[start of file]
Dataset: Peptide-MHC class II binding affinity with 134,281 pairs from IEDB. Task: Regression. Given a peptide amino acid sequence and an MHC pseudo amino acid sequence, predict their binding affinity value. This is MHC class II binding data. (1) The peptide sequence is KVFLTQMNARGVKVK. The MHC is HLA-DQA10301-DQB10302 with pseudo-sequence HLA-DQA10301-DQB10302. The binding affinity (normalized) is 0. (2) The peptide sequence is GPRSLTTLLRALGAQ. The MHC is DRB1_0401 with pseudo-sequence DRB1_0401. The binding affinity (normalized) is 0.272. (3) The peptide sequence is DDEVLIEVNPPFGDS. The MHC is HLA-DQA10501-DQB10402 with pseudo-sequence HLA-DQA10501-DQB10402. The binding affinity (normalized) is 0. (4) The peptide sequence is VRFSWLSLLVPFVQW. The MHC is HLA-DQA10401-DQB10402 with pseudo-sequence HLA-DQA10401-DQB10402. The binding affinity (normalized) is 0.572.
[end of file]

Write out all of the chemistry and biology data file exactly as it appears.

Dataset: Peptide-MHC class II binding affinity with 134,281 pairs from IEDB. Task: Regression. Given a peptide amino acid sequence and an MHC pseudo amino acid sequence, predict their binding affinity value. This is MHC class II binding data. (1) The peptide sequence is KVFLTQMNARGVKVK. The MHC is HLA-DQA10301-DQB10302 with pseudo-sequence HLA-DQA10301-DQB10302. The binding affinity (normalized) is 0. (2) The peptide sequence is GPRSLTTLLRALGAQ. The MHC is DRB1_0401 with pseudo-sequence DRB1_0401. The binding affinity (normalized) is 0.272. (3) The peptide sequence is DDEVLIEVNPPFGDS. The MHC is HLA-DQA10501-DQB10402 with pseudo-sequence HLA-DQA10501-DQB10402. The binding affinity (normalized) is 0. (4) The peptide sequence is VRFSWLSLLVPFVQW. The MHC is HLA-DQA10401-DQB10402 with pseudo-sequence HLA-DQA10401-DQB10402. The binding affinity (normalized) is 0.572.